Monday, 3 October 2011

The patients that made me look foolish/ Eating humble pie

The patients that made me look foolish/ Eating humble pie

27th September 2011:

On todays ward round we saw young girl that Aj and me saw in OPD on the 20th. This is the girl that we felt had HIV complicated by PCP but had to persuade the clinical officer that this was a possibility. She now has been diagnosed as HIV positive and her chest x-ray was indicative of PCP. So an accurate diagnosis by Aj and I but not a great one for the girl. Poor kid :(. But this accurate diagnosis was more than balanced out by a complete diagnostic fail...

When we were sitting down waiting for the doctor this morning we saw a girl walk past on her way to the loo with the bizzarest gait I have ever seen. There's no way I could describe this walk accurately but it involved weird rhythmic arm motions and head movements as well on occasion. Her balance appeared poor and she looked in risk of falling over. We immediately went to look at her notes to see what her diagnosis was and were shocked to see there was nothing about her walk in her notes. We alerted the doctor to her walk and the lack of notation as soon as he arrived on the ward, and he then discussed the patient a bit with the nurse in Swahili before telling us the cause of her walk was psychological. Having seen so many patients recently who were diagnosed as their illness being "psychological" without adequate investigation I was outraged at this and struggled a bit to not make it obvious. I listed off all the possible causes of chorea (jerky involuntary movements that are "dance like" and usually effect the head, face and limbs) as this is what I thought maybe the girls walk could be and was saying to him he should refer her to a neurologist if that is possible here. He laughed at the idea and said he was very experienced in this condition and she was a student and probably wanted to be sent home to her family so it was psychological. I was pretty scornful about this to be honest but I decided to keep quiet and wait till we saw the patient before saying anymore.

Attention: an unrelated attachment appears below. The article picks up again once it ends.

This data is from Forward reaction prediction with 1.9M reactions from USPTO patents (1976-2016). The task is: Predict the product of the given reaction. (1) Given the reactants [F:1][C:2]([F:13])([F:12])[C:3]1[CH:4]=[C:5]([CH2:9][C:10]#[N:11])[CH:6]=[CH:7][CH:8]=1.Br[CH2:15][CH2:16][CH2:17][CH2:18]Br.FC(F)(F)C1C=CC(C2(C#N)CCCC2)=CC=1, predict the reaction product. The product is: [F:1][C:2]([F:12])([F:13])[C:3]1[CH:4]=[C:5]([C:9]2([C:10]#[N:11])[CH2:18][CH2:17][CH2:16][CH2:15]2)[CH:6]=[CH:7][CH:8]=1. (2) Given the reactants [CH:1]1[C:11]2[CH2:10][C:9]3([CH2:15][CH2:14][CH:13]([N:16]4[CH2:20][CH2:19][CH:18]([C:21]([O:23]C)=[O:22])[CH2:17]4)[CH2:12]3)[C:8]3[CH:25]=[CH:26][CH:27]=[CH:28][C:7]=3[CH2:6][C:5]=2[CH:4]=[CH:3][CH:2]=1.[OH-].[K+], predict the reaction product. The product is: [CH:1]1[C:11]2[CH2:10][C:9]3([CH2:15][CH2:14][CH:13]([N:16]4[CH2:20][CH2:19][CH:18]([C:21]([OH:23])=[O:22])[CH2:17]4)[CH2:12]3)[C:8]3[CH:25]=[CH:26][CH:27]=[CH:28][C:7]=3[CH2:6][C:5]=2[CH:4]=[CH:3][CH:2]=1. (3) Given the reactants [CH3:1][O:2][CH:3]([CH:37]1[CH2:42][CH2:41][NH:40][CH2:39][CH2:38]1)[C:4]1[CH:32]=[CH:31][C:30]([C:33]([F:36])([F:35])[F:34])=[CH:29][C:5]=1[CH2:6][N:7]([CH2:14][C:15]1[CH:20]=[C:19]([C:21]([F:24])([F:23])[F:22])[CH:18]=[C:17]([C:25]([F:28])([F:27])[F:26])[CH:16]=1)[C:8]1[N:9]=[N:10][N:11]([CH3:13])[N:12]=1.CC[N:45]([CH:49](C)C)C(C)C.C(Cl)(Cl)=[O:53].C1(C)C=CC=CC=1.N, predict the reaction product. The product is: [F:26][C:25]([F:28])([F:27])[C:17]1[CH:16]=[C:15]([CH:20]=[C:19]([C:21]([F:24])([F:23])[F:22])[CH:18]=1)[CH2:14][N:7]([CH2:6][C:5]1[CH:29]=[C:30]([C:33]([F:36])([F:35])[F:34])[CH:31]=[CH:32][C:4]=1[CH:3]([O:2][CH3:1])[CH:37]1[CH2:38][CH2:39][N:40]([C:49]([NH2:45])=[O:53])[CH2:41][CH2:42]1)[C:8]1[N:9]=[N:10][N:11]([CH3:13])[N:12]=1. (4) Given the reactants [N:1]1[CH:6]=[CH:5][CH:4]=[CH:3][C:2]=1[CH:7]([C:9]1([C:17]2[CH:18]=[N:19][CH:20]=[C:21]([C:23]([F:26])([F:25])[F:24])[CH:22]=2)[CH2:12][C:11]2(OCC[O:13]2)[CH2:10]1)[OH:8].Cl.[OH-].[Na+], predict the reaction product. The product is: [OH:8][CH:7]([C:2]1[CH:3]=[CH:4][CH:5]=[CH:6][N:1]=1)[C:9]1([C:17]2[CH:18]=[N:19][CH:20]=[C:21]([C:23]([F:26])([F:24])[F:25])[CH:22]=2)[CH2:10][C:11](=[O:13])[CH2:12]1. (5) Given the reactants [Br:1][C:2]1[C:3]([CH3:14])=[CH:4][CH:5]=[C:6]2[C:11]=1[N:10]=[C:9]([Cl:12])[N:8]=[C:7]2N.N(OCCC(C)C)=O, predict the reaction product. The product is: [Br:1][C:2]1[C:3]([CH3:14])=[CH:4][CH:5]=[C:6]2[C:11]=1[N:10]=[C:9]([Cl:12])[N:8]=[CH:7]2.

Halfway through the ward round the doctor pointed out that a different girl of about 18 was walking up the ward with exactly the same bizarre walk and told us she was from the same school as the first patient... this was a bit suspicious but I was still thinking that maybe one of the patients could be actually ill and the other one just copying her friend for time off school as well. However when we saw the patient it was obvious that the doctor was actually right, as both girls were not particularly brilliant actors and kept bursting into fits of laughter. Plus allegedly they both developed this inability to walk normally very suddenly in addition to abdomen pain at the same time the day before. Not the most convincing story, maybe next time they should just fake a headache. Not a psychological illness either I reckon, just plain bog standard skivealitus. Oh dear, sometimes you have to eat humble pie and laugh at yourself!

The doctor was aware of this but his management plan for the patients was still to keep them in hospital and give them valium. He said the condition would not go away if he sent them back to school…. Well it’s no wonder the teenagers here fake this weird walk a lot (for one of the girls this was the second time she had) if each time they do they get admitted to hospital and given valium! Unfortunately after debating the diagnosis for so long with him I think I had somewhat ruined my credibility for arguing that they should be discharged and not kept in hospital.

In other news

Sadly the patient I talked about yesterday with tetanus has already passed away :(. Lots of horrible diseases here and not all of them are tropical. Stay up to date with your tetanus vaccinations!

Halfadoc x

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